Second bill introduced increases the Homestead Exemption for more than 200,000 homeowners
City Council introduced legislation last Thursday to impact the city’s real estate tax abatement by imposing a “phase-down” approach to reduce the abatement by 10 percent annual increments over 10 consecutive years. The proposal focuses exclusively on the construction of new residential dwellings on vacant land.
The proposed legislation is the product of months of research work and collaborative feedback from Council members, the office of Mayor Jim Kenney, and other stakeholders. The proposed changes come in response to calls from some Council members, as well as housing advocates, for changes to the abatement policy to generate additional property tax revenues to fund needed city services, as well as the School District of Philadelphia.
Council President Darrell L. Clarke (D- 5th Dist.) has said publicly for months he believed the time had come to make adjustments to the city’s tax abatement policy.
“Is a 10-year, 100 percent tax abatement still needed in the City of Philadelphia?” Clarke asked rhetorically in a press interview in September. “I would say absolutely not.”
“We are working collaboratively with all Councilmembers, the Mayor and all interested stakeholders to find common ground on important reforms to the tax abatement policy in Philadelphia,” Clarke said last Thursday..
In a related move, legislation was also introduced today to increase the city’s existing Homestead Exemption for homeowners. More than 200,000 homeowners take advantage of this exemption, which is currently set at $45,000. This proposed bill will generate millions of dollars in additional savings for homeowners.
Over the summer and fall, Council engaged in a collaborative process in which members offered feedback on what they believed were potentially necessary reforms to the city’s abatement program, Council staff conducted further research, and were assisted in the process by Econsult Solutions Inc. Council also solicited input from Mayor Kenney and his staff, and other interested stakeholders as well.
According to research conducted by Econsult Solutions in coordination with Council, the 10-year “phase-down” of the real estate tax abatement policy – on new residential construction only – would generate an additional $264.7 million in tax revenues to be allocated between the city’s General Fund and the School District over the next 10 years.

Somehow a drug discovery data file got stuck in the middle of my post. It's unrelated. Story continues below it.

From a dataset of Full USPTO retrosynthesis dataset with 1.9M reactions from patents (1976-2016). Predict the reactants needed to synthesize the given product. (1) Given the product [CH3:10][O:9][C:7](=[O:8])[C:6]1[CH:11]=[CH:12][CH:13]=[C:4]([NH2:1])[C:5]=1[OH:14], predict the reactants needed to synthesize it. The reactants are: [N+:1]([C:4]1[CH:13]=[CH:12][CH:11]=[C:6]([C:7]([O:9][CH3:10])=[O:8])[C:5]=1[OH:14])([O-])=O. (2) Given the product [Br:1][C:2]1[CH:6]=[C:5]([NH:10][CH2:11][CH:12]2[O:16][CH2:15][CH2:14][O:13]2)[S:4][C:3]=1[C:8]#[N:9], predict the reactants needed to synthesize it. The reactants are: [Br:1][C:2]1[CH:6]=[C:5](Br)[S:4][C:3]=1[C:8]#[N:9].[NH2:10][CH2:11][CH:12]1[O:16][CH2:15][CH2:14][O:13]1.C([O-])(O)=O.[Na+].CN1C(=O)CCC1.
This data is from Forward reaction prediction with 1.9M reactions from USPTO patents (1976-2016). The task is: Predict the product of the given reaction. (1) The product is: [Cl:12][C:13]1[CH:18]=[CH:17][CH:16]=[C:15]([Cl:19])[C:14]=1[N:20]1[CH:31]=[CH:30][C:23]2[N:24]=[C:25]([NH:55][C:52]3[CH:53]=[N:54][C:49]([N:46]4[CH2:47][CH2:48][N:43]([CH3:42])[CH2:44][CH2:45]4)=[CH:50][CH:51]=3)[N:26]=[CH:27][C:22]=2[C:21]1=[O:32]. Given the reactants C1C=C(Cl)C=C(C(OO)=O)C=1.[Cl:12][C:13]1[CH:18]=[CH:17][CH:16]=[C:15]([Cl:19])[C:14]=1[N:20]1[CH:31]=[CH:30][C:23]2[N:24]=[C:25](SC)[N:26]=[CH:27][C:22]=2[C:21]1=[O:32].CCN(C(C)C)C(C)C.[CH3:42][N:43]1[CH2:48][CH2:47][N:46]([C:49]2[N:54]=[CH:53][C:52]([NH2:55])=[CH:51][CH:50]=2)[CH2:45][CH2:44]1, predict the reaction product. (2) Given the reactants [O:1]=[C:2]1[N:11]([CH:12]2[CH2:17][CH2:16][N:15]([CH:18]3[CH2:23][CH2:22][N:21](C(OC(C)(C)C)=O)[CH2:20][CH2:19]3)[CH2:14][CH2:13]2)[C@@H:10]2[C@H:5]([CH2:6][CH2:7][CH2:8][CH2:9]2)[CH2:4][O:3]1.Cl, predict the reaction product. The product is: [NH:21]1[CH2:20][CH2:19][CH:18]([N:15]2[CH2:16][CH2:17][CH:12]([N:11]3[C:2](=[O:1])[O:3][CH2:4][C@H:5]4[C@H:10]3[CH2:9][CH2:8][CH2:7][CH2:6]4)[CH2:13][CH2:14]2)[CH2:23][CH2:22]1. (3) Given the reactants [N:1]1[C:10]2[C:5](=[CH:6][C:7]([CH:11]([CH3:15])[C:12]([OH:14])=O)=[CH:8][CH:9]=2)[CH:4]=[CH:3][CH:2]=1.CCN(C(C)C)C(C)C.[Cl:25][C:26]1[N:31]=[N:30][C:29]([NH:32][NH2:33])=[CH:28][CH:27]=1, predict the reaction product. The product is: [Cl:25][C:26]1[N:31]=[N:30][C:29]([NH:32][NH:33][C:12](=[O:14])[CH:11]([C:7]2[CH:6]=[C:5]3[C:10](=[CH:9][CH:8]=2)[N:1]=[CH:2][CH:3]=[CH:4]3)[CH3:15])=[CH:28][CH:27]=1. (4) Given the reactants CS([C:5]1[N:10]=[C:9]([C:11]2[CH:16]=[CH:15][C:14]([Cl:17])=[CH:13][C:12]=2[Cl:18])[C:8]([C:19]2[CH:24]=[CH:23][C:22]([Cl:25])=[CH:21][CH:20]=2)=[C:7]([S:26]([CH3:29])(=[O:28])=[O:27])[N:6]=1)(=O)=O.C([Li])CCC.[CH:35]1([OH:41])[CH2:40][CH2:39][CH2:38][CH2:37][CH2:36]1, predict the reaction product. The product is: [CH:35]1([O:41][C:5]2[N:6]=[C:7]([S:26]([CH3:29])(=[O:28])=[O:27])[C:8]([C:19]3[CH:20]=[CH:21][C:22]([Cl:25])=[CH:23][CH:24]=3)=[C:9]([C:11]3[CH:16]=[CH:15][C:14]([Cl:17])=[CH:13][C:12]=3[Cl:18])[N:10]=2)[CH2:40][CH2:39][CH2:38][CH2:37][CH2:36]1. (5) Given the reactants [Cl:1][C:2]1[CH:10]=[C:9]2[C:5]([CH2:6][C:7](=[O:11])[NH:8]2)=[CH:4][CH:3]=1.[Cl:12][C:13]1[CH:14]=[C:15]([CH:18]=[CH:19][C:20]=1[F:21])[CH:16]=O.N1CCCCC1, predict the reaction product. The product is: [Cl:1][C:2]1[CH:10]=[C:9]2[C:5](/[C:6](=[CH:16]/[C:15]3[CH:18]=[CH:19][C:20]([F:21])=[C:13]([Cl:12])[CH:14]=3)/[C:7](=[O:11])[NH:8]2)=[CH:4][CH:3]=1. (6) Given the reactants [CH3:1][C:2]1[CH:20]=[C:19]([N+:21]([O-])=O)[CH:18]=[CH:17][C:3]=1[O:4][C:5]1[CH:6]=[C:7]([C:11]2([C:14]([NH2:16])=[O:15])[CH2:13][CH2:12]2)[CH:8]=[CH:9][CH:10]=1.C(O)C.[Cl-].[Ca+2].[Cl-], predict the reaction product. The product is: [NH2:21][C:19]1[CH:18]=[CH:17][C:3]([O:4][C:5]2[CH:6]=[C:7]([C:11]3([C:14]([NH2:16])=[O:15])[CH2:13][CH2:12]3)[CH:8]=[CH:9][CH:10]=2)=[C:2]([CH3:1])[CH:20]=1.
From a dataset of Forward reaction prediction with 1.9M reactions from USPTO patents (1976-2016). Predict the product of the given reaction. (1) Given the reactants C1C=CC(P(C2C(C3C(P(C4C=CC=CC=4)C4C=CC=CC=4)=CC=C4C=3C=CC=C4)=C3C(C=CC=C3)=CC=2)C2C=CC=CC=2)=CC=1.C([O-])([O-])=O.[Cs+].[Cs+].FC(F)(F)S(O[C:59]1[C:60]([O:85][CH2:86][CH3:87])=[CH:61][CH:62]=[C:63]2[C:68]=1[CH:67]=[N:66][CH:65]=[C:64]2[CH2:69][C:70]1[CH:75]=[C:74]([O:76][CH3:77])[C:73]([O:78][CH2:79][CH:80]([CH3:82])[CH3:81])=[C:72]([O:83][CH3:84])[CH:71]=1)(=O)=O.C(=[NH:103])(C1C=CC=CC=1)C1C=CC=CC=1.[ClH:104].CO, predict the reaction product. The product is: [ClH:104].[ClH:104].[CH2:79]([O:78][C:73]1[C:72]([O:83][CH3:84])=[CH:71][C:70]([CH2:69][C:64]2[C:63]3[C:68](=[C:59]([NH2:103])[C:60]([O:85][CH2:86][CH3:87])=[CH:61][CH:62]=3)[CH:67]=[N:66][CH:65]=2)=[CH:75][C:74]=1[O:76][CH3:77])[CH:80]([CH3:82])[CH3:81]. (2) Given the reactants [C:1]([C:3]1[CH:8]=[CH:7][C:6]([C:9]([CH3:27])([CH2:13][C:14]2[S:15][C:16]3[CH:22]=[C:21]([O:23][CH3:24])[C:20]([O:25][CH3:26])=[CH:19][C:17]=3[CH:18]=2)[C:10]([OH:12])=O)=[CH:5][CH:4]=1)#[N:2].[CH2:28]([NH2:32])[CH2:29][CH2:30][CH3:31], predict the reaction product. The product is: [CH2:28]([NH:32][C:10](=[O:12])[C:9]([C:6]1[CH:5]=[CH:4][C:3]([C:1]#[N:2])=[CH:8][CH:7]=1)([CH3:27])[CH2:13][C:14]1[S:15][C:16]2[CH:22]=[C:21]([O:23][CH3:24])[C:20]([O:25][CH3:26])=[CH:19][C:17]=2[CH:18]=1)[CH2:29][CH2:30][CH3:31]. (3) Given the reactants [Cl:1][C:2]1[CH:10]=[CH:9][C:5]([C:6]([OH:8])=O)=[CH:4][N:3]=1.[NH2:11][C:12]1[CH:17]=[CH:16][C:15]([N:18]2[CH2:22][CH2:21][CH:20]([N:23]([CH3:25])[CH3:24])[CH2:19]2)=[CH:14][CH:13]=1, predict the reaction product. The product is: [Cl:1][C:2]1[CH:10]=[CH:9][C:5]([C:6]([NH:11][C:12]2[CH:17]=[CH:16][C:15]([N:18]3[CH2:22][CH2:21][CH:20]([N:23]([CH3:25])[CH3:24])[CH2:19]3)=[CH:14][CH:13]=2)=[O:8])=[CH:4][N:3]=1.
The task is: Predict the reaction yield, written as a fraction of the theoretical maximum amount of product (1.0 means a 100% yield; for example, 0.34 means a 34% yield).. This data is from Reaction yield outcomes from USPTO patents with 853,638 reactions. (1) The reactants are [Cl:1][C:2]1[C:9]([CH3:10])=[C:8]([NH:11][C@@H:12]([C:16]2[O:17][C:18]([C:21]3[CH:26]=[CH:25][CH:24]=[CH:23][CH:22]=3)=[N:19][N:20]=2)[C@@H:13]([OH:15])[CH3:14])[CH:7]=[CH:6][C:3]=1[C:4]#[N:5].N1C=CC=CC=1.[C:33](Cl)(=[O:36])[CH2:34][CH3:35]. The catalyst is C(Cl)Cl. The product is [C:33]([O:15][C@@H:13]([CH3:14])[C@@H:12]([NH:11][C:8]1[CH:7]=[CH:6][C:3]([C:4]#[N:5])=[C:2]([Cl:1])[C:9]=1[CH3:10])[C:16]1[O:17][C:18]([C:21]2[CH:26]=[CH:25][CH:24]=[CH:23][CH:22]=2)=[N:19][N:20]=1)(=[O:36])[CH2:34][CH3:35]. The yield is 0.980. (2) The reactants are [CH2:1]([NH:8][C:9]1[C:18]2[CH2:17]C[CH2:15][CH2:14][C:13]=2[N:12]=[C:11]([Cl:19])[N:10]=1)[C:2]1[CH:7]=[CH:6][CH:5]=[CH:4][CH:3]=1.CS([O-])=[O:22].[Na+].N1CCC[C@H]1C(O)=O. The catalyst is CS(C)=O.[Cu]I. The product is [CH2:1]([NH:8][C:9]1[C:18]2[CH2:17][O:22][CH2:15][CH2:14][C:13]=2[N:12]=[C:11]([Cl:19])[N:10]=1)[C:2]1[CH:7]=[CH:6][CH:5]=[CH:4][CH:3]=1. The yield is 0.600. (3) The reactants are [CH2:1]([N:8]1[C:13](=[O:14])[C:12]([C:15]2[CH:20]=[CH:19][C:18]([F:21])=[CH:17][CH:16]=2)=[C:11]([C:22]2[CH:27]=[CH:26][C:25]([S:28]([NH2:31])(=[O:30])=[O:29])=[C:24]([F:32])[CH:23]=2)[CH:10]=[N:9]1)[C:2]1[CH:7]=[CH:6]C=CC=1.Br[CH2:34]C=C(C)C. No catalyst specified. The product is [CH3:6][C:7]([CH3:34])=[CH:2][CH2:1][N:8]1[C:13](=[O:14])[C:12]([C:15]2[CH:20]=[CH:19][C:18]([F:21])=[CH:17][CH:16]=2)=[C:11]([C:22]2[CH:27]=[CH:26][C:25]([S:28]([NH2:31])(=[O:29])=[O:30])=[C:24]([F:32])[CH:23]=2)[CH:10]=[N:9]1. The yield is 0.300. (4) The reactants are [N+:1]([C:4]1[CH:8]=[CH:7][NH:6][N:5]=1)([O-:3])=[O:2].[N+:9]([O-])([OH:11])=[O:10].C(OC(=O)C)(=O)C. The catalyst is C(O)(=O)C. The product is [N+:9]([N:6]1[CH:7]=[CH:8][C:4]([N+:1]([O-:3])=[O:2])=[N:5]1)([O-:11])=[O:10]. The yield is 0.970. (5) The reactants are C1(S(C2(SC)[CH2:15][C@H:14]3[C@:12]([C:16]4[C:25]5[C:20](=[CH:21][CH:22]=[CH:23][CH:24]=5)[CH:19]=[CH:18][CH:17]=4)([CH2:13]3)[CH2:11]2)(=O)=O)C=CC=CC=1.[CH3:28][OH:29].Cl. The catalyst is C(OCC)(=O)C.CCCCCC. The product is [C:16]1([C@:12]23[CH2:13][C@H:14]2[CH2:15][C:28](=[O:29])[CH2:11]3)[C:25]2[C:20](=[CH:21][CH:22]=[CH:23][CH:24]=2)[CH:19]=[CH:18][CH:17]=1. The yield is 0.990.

Two decades since the tax abatement program’s inception, Council’s research noted that the city’s population has increased by nearly 100,000 people over the last decade, more than 50,000 jobs have been added to the local economy, and over 50,000 building permits have been issued since 2010. Today, this research shows, the city’s immigrant population is increasing, more people want to live in cities such as Philadelphia again, empty nesters are returning to downtown, and the city’s growing college graduate population is remaining in Philadelphia.
At the same time, nearly 400,000 Philadelphians remain mired in poverty – one of every four city residents. City Council is working intensely to lower the city’s poverty rate through the Special Committee on Poverty Reduction and Prevention co-chaired by Councilmember María Quiñones Sánchez (D-7th Dist.) and three other co-chairs from the Kenney administration and the city’s non-profit community. Council President Clarke has set a goal for the committee’s initiatives to help lift 100,000 Philadelphians out of poverty by 2024.
These two large contrasting factors – the city’s downtown economic boom, and persistent poverty in many outlying neighborhoods – frame the debate around the tax abatement, and calls for it to change to put more tax revenues to work helping citizens and educating children.
The legislation will be assigned to Council’s Committee of the Whole. A public hearing is expected in the coming weeks.